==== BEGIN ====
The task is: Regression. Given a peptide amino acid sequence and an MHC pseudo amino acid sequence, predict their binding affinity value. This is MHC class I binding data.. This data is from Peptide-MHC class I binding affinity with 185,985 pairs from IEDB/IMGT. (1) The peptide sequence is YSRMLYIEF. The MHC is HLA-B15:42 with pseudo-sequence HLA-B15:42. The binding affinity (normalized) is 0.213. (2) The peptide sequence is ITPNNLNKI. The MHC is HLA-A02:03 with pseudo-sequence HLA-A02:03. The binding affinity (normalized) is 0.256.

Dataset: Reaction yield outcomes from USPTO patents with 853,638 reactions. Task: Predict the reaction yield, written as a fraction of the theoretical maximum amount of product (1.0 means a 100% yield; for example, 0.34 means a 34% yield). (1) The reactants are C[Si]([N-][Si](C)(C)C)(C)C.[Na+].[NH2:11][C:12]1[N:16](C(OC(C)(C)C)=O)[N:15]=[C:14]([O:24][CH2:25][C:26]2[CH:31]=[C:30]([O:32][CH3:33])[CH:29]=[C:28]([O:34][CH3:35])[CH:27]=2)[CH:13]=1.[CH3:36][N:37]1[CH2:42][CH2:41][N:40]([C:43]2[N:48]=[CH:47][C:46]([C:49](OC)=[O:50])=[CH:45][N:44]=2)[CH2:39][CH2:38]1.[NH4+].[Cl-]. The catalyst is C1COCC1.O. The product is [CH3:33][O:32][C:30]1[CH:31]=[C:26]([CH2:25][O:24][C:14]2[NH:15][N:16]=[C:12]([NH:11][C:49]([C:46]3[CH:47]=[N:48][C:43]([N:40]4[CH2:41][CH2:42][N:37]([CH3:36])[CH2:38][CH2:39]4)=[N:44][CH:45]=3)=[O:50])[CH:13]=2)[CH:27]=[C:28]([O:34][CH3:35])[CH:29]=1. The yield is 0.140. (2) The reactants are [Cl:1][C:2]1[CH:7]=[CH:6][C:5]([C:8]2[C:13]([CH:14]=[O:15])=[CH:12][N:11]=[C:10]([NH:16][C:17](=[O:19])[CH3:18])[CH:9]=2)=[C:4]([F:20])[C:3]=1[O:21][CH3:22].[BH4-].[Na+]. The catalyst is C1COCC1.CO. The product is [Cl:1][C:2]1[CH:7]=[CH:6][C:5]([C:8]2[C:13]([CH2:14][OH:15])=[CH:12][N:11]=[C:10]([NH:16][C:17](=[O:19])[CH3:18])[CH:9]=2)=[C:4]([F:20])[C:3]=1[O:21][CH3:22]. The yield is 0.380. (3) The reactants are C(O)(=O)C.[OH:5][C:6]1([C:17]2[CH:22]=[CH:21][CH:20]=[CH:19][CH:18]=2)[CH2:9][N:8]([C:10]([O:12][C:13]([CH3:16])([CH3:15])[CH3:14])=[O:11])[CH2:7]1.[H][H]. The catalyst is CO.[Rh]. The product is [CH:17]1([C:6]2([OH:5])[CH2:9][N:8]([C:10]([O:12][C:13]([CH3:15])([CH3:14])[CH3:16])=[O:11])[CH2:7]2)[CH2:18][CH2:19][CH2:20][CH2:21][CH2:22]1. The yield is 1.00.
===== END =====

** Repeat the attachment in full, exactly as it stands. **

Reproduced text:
The task is: Regression. Given a peptide amino acid sequence and an MHC pseudo amino acid sequence, predict their binding affinity value. This is MHC class I binding data.. This data is from Peptide-MHC class I binding affinity with 185,985 pairs from IEDB/IMGT. (1) The peptide sequence is YSRMLYIEF. The MHC is HLA-B15:42 with pseudo-sequence HLA-B15:42. The binding affinity (normalized) is 0.213. (2) The peptide sequence is ITPNNLNKI. The MHC is HLA-A02:03 with pseudo-sequence HLA-A02:03. The binding affinity (normalized) is 0.256.

Dataset: Reaction yield outcomes from USPTO patents with 853,638 reactions. Task: Predict the reaction yield, written as a fraction of the theoretical maximum amount of product (1.0 means a 100% yield; for example, 0.34 means a 34% yield). (1) The reactants are C[Si]([N-][Si](C)(C)C)(C)C.[Na+].[NH2:11][C:12]1[N:16](C(OC(C)(C)C)=O)[N:15]=[C:14]([O:24][CH2:25][C:26]2[CH:31]=[C:30]([O:32][CH3:33])[CH:29]=[C:28]([O:34][CH3:35])[CH:27]=2)[CH:13]=1.[CH3:36][N:37]1[CH2:42][CH2:41][N:40]([C:43]2[N:48]=[CH:47][C:46]([C:49](OC)=[O:50])=[CH:45][N:44]=2)[CH2:39][CH2:38]1.[NH4+].[Cl-]. The catalyst is C1COCC1.O. The product is [CH3:33][O:32][C:30]1[CH:31]=[C:26]([CH2:25][O:24][C:14]2[NH:15][N:16]=[C:12]([NH:11][C:49]([C:46]3[CH:47]=[N:48][C:43]([N:40]4[CH2:41][CH2:42][N:37]([CH3:36])[CH2:38][CH2:39]4)=[N:44][CH:45]=3)=[O:50])[CH:13]=2)[CH:27]=[C:28]([O:34][CH3:35])[CH:29]=1. The yield is 0.140. (2) The reactants are [Cl:1][C:2]1[CH:7]=[CH:6][C:5]([C:8]2[C:13]([CH:14]=[O:15])=[CH:12][N:11]=[C:10]([NH:16][C:17](=[O:19])[CH3:18])[CH:9]=2)=[C:4]([F:20])[C:3]=1[O:21][CH3:22].[BH4-].[Na+]. The catalyst is C1COCC1.CO. The product is [Cl:1][C:2]1[CH:7]=[CH:6][C:5]([C:8]2[C:13]([CH2:14][OH:15])=[CH:12][N:11]=[C:10]([NH:16][C:17](=[O:19])[CH3:18])[CH:9]=2)=[C:4]([F:20])[C:3]=1[O:21][CH3:22]. The yield is 0.380. (3) The reactants are C(O)(=O)C.[OH:5][C:6]1([C:17]2[CH:22]=[CH:21][CH:20]=[CH:19][CH:18]=2)[CH2:9][N:8]([C:10]([O:12][C:13]([CH3:16])([CH3:15])[CH3:14])=[O:11])[CH2:7]1.[H][H]. The catalyst is CO.[Rh]. The product is [CH:17]1([C:6]2([OH:5])[CH2:9][N:8]([C:10]([O:12][C:13]([CH3:15])([CH3:14])[CH3:16])=[O:11])[CH2:7]2)[CH2:18][CH2:19][CH2:20][CH2:21][CH2:22]1. The yield is 1.00.